In early summer, even before the Symposium teams are fully formed, we began talking about the theme for 2011 and who we should ask to be our keynote speaker. Those two elements really set the tone of the day and often shape the rest of the Program Team’s work. Also, for nationally-known names like Lawrence Lessig and Michael Wesch, we need a long lead time to make sure we can get them before they are booked for something else.
After Wesh’s keynote presentation, we began thinking and talking about what it means for faculty to work with their students and explore common problems together. Wesch asks his students questions like “Why does colonization happen?” They explore these kinds of questions together and it has lead to activities like the World Simulation.
If we continue along this line of questioning, what other examples have we found where groups of people have come together to create new knowledge or solve social problems? That lead us to Clay Shirky’s work. He has recently written two books that have caught our attention, Here Comes Everybody and Cognitive Surplus. These are great books – I could imagine them being of equal interest to faculty and students in business, philosophy, sociology, history, or information science.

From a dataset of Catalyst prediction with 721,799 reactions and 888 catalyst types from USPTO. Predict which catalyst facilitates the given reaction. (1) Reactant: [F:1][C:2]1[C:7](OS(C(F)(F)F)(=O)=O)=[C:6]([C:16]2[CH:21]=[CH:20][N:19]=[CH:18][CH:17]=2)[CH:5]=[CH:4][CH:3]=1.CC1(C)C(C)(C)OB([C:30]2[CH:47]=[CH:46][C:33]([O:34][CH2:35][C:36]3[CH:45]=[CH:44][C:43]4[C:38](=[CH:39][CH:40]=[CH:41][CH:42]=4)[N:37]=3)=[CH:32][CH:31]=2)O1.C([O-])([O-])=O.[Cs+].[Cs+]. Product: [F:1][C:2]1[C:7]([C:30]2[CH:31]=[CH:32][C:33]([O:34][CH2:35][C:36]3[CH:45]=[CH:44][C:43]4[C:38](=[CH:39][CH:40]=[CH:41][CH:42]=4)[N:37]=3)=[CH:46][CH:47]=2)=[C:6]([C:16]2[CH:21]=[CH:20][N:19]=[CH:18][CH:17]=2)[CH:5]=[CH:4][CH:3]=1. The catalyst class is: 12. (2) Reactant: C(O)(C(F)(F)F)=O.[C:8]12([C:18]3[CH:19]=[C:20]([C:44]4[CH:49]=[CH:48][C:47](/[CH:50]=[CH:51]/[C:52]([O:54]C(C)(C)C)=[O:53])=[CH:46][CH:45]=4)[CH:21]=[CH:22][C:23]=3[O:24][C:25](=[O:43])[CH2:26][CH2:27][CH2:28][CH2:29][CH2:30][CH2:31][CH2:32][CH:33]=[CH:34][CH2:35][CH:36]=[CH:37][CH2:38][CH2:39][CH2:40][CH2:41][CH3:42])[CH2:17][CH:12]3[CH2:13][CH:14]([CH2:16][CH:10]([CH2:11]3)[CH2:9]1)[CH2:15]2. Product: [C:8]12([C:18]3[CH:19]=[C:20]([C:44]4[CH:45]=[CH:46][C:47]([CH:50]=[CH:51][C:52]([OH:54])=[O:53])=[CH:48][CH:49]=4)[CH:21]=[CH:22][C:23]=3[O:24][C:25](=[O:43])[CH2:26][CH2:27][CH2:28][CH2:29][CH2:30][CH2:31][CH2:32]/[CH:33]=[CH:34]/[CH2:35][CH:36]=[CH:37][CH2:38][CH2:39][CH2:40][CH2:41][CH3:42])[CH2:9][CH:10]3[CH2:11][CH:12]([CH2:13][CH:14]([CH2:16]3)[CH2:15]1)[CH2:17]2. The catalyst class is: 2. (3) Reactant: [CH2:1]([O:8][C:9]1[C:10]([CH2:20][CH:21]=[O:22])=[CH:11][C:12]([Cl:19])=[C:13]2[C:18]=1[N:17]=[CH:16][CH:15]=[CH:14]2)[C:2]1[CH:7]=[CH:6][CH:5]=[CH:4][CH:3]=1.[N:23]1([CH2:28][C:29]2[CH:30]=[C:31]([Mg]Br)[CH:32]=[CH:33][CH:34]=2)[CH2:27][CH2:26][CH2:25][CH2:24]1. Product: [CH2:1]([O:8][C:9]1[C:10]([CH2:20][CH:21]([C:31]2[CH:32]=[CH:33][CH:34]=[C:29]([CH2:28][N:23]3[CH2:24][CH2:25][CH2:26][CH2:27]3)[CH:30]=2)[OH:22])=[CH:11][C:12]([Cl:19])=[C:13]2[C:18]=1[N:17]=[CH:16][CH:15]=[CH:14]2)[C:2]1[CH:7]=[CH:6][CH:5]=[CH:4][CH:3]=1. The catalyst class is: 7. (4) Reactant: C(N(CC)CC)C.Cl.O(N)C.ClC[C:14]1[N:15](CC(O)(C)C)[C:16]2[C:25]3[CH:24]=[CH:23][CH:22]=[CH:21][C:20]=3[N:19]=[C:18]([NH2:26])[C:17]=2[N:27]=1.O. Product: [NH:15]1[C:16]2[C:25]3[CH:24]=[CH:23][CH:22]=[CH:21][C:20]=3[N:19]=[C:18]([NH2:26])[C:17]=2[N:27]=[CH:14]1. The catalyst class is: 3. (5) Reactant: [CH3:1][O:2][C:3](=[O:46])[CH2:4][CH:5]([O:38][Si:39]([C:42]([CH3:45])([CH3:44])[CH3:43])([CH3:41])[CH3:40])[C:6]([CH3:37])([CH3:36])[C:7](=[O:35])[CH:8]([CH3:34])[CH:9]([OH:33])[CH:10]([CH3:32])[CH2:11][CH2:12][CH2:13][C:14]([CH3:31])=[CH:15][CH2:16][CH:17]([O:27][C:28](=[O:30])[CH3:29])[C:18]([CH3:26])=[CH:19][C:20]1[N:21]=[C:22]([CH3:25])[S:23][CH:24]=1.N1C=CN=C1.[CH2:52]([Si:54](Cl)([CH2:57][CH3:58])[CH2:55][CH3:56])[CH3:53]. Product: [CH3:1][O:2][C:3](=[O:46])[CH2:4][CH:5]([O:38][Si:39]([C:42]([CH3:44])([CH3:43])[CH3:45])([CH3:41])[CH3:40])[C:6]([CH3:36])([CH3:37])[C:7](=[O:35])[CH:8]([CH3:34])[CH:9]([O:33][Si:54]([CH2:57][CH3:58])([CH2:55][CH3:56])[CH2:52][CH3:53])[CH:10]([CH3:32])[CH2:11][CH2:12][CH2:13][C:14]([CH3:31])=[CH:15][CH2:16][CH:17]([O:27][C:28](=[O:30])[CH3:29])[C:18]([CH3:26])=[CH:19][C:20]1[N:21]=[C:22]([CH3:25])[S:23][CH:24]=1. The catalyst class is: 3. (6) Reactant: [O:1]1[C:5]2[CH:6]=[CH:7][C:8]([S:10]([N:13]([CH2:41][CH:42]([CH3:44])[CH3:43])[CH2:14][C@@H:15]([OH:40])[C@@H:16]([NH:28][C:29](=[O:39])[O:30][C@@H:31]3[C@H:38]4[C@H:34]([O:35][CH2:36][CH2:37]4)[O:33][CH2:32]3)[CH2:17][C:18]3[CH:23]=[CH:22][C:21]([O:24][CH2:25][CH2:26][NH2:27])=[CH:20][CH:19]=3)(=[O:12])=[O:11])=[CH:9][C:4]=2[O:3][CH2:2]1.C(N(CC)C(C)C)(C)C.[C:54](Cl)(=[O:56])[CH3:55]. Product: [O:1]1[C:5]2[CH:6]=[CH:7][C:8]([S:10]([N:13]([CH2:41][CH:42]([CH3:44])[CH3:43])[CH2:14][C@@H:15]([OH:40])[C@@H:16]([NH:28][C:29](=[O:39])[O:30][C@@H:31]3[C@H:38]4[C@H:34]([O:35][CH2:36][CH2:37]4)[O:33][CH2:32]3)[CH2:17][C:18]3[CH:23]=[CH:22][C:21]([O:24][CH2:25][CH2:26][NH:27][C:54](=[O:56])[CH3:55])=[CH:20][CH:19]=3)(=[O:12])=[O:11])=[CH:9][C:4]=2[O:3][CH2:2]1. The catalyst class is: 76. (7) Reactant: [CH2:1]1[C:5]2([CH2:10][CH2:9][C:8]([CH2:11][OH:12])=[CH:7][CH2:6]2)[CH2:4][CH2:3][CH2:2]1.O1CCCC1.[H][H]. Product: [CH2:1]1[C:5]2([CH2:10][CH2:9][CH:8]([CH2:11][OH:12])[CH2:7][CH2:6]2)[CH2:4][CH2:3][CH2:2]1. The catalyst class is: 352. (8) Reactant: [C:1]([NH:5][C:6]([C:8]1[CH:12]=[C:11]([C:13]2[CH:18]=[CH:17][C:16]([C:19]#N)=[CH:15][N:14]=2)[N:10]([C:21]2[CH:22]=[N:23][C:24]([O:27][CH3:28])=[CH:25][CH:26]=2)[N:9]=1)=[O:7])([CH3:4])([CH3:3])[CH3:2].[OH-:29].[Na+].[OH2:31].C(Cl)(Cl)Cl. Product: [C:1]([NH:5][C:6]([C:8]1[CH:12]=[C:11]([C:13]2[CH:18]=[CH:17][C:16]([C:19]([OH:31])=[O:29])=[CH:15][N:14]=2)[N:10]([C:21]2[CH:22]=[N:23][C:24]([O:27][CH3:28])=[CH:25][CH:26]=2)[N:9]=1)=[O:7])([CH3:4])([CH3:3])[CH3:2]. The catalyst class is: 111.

So we signed Wesch for the 2011 TLT Symposium and came up with the theme “Community Engagement and the Culture of Teaching and Learning” to solidify what we mean when we talk about groups of people working together on common problems.
With the keynote speaker signed and the theme selected, we are now working on drafting the proposal form. We’ll be looking for sessions that will be appealing across academic disciplines, address a both technical and pedagogical aspects or the topic, and will be interactive in some way. Sessions that also address the Symposium theme will be scored higher (after all, that’s the point of having a theme).
We also like for sessions to have faculty as presenters. The reason for that is pretty simple. If a technologist stands up and says “blogging is easy”, other technologists will agree, but faculty may be skeptical. On the other hand, if a faculty member says “blogging is easy, plus my students are writing better”, then the technologists agree, other faculty agree, and we have addressed both the technical and pedagogical issues. I’m oversimplifying a bit here, but I think you can follow the logic.
So for now, the proposal form is the most pressing task. I’ve created a draft version in Google Forms that is being reviewed now and will hopefully go live shortly.